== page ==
Following the awards which opened with a beautiful performance by the indomitable Ms. Sainte Marie, Bomberry shared that she "loved Buffy's spoken word," and added, "Its been amazing to watch our Indigenous music scene grow before our eyes."

Friday, January 8, 2016

Year in Music - 2015

It was another amazing year in Native Music and saw things come around full circle as it was Buffy Sainte Marie who lead the dance. Power in the Blood is another work of art in an unmatched canon of contemporary music. Her songs have been covered thousands of times and she has won an Academy award for the classic Up Where We Belong. There is no artist who has ever been more radical and more mainstream at the same time. Watched by the FBI and viewers of Sesame Street.
Ms. Sainte Marie has made an album for our time and all time picking songs and styles from eras and inspirations. The music is country and blues and folk and rock, a lullaby and of course, electronic which may be in vogue these days, but is something she has been experimenting with for years. The album was selected for the Polaris Prize, the top music prize in Canada. The record kicks off with a new take on It's My Life from her debut album.

I've got my own stakes in my own game
I got my own name and it's my way
I got my own wrong I've got my own right
I've got my own fight and it's my way

When it was released over half a century ago in 1964 the fires of the civil rights movement was growing in the United States and in Canada, First Nations had only received the right to vote four years earlier. It was a time of repression and fear but also of the people beginning to stand up and stand together. It was a time like today and the album speaks to that young generation that ignited the Idle No More Movement.

The title track Power in the Blood is a call to arms but also a call to heart and mind and spirit.

I don't mind dying 
Well I don't mind dying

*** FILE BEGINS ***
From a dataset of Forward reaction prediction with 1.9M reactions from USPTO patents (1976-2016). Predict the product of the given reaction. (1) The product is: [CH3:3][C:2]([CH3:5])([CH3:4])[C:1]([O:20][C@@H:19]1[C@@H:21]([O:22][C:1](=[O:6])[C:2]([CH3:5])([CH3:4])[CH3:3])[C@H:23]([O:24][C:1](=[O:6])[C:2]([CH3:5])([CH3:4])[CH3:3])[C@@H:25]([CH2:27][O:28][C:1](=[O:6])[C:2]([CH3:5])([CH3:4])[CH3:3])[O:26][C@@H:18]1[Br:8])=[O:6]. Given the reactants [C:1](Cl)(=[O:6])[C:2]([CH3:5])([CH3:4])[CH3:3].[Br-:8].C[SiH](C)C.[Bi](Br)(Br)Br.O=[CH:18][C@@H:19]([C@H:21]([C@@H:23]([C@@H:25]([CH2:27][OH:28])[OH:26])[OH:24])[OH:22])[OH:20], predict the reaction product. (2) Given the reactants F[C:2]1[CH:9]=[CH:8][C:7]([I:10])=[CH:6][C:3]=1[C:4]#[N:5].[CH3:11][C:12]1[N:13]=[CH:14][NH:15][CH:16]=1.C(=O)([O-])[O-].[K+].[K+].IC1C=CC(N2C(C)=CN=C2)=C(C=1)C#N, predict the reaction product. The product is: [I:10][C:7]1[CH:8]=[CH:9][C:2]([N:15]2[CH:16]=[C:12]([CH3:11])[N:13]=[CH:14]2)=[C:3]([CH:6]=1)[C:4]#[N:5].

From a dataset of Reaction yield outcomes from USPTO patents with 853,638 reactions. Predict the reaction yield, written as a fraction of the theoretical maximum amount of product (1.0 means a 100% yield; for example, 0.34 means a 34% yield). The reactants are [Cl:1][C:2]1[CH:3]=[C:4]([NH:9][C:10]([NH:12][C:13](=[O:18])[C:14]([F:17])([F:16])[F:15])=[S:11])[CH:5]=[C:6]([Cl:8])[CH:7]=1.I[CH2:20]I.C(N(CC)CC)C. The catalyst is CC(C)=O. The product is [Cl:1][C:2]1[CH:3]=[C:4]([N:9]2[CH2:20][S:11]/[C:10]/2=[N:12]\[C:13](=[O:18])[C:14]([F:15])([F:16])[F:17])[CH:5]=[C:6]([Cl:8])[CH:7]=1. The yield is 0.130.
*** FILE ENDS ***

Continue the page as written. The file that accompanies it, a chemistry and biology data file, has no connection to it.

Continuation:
I don't mind dying 
But when that call it comes 
I will say no no no to war 

She also has a call to love and lust. Love Charms is a classic pop song, delicious and earthy and maybe too much for the squares. It should be a huge hit for her but will likely become another hit for someone else. Perhaps another "Until it's Time for You to Go" a contemporary standard covered hundreds of times by everyone from Neil Diamond to Elvis to Barbra Streisand. 

This is music for everyone. She sings the love song lullaby Ke sakihetin awasis which means I love you in her warm Cree language. She sings to the future generations.

Singing come back to the Sweetgrass 
come back to the Pipe and the Drum
and be your future.
Ke sakihetin awasis (I love you)

The music of 2015 reiterated, reflected and resounded that spirit that has been Buffy Sainte Marie's call to heart for over 50 years. 

Beatrice Deer Band's electro-Inuit alterna-rock sound is absolutely captivating and her fourth album Fox is one of the best of the year. Beatrice is from Quaqtaq on the northeast coast of Nunavik and describes herself as "a seamstress, a songwriter and an advocate for good health."
Her mix of singing and throat singing with the band's mix of electronic and rock is highly addictive. Relocation is sung in her beautiful language and there is tragedy in the title. The song hits a wonderful groove and one can well imagine that the Beatrice Deer Band must become otherworldly in a live setting. 

The title track Fox (the only one all in English) tells the story of a lonely hunter who comes home to find that a fox has become a woman and has begun to act as his wife. The band is plowing away with their electric grunge and Beatrice is howling like it's 1992.

And there a woman stood looking at the hunter, looking at the hunter
With a fox skin hangin’ on the line, hangin’ on the line...

Kristi Lane Sinclair released her second album Dark Matter which finds the brooding songstress backed by a stellar band that includes Derek Miller on guitar and Cris Derksen on cello who both played on Power in the Blood. The music inside suits the title with some tracks speeding along like the first single Kiki and others that veer into the more gloomy end of alternative with the bare depth of Sinclair's voice and Derksen's cello. This would be a great album to listen to when you have to drive all night long.

Sinclair continued the Red Ride Tour which toured across Canada and included live performances with Miller and Derksen. There must have been absolute electric magic at some of those shows this summer.